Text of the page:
In no way, shape, or form could I be considered a neat freak. I’d like to think I am, but when dust bunnies come rolling out from behind my bedroom door as I walk by, I’d say that aspiring to be one is not a realistic goal. However, in following up with Evelyn’s Monday post about “stuff,” I have some definite opinions. And they do not gibe with the rest of my family’s take on the subject.
I’m a “dumper” married to—and the mother of—“hoarders.”
I’ve been accused of possessing no sentiment, but my defense is simple: If it wasn’t for me and my big, black plastic garbage bags making a sweep of the house every now and again (usually when no one is home), we’d be overrun by stuff. That’s my story and I’m sticking to it.
They’re wise to me, though. They have taken to sifting through the garbage bags when I’m not around and retrieving stuff they know they cannot live without. For example, the book of stickers that my daughter got for her fifth birthday (she’s now fifteen). Or, the forty pairs of ice skates—in various sizes—that my husband’s colleague at work gave him because he was throwing out his own stuff. Or one of those goofy “family information” posters that tell you fake information about your family based on your surname. News flash: They all have the same information on them. We also have vhs versions of every Disney movie, every plastic super hero ever made, bills and checks from before we had children, and a hodgepodge of furniture from various points in our lives.
I fear that if I don’t take serious action soon, we may be overtaken by our stuff.
My husband’s answer is “we need more storage.” My answer is “we need to throw more stuff out.” Tell me, how do a hoarder and a dumper meet halfway? Do any of you have the answers out there? (And I’m looking at you, Marilyn, because you’ve been married the longest.) I’m wondering, if like Evelyn, we decided to downsize if that would encourage the disposal of all of the things I don’t think we need, yet everyone else considers essential? Is moving the only way to get rid of your stuff?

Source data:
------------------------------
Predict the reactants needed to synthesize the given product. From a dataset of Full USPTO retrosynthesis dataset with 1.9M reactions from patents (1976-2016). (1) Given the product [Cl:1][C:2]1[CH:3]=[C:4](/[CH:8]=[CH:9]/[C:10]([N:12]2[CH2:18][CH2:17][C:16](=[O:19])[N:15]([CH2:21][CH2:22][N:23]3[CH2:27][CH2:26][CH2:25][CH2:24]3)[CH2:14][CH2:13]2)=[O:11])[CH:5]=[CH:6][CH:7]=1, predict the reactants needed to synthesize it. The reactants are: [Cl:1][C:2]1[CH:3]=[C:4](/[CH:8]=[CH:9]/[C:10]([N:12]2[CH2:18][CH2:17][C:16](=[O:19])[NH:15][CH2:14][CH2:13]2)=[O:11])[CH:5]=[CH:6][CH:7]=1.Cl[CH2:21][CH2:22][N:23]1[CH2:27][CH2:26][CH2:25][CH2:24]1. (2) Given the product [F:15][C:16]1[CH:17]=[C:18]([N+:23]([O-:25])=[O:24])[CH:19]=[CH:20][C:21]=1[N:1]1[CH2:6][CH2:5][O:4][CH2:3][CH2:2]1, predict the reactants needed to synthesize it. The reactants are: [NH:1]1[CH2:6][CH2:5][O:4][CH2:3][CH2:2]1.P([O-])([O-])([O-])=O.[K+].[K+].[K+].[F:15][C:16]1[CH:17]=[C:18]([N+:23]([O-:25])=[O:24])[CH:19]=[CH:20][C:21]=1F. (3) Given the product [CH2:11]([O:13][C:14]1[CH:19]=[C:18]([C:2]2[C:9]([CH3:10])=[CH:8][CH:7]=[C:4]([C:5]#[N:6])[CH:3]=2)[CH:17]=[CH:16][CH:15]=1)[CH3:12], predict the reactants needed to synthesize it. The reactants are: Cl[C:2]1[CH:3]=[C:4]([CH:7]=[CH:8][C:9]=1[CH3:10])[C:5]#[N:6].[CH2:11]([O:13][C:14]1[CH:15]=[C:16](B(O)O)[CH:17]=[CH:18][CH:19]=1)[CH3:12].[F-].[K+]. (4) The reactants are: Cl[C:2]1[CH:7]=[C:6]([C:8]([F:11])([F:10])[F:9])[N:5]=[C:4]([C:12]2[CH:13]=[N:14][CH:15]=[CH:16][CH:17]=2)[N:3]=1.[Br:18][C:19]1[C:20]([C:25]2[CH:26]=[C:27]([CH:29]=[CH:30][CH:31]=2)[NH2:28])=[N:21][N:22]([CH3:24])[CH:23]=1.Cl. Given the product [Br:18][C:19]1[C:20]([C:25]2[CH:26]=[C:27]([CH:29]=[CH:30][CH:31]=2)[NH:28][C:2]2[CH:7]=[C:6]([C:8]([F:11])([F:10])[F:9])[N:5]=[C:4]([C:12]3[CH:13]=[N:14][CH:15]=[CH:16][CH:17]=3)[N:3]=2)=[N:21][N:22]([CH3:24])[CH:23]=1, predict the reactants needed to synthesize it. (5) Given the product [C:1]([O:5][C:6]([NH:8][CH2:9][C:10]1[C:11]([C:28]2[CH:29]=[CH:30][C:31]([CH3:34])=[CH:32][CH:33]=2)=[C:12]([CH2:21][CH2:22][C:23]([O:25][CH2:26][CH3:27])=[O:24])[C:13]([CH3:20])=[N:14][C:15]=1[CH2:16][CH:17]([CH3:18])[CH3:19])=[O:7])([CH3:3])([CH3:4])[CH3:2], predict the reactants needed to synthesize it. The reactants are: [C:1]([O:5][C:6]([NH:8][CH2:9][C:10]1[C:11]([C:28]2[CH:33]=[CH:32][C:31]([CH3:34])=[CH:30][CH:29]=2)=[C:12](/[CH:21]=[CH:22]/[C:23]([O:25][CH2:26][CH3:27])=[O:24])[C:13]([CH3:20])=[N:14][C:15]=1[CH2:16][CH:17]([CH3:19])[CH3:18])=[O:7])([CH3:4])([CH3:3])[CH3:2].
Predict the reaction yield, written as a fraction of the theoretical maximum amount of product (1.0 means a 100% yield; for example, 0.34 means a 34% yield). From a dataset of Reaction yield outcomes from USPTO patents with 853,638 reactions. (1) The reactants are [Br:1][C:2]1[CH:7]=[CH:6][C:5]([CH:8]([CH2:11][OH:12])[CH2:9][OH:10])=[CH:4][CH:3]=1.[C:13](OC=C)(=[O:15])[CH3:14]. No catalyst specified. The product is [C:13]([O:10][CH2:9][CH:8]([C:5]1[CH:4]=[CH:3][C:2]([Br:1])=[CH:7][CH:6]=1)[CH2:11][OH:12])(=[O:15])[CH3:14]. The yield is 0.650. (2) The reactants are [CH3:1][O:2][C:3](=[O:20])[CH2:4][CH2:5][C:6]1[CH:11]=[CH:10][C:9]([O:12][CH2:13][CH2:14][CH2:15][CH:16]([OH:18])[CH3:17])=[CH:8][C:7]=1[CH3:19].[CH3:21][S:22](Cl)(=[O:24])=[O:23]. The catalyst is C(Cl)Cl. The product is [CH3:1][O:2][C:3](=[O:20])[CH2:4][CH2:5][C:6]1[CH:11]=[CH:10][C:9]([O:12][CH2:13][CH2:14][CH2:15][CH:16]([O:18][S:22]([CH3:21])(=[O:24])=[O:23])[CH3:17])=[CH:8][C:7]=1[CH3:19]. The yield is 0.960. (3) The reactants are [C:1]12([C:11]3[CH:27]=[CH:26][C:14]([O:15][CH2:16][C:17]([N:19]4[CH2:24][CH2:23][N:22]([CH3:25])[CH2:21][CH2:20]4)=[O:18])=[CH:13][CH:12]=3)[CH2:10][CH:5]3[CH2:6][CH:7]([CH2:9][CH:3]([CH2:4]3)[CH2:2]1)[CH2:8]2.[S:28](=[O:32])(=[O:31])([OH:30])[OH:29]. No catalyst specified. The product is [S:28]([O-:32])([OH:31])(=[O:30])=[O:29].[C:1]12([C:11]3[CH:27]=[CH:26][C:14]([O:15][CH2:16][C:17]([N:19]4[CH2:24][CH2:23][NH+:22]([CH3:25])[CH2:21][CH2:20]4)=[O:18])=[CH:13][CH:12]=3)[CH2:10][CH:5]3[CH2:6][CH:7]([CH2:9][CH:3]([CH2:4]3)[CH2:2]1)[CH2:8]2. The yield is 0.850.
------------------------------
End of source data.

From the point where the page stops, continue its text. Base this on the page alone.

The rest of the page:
I took it upon myself to get rid of a bunch of 45s—remember those? Small records with a weird cut out in the middle?—a few years back. I thought the coast was clear and that nobody would miss them until my husband decided to buy a turntable. He searched for his 45s and finally asked me if I had seen them. Busted. I had to admit that I had thrown them out.
But I’ve found that I’ve become the scapegoat for all missing objects. Can’t find your homework? Mom must have recycled it. Missing a shoe? We bet Mommy threw it out! Looking for that crucial bit of paper that had all of our 2008 tax information on it? Well, there’s a big black plastic bag in the closet…look in there. We bet she tossed it with the rest of the garbage.
I have to admit that after the 45s affair, I’m less inclined to throw people’s stuff out without asking their permission first. But I’ve found that asking permission to throw something out is met with hurled invective and recriminations. So, I’m putting you, our faithful Stiletto Gang readers, on notice: if for some reason I don’t post next week, send someone to my house and up to my office. You may just find me under a mountain of stuff.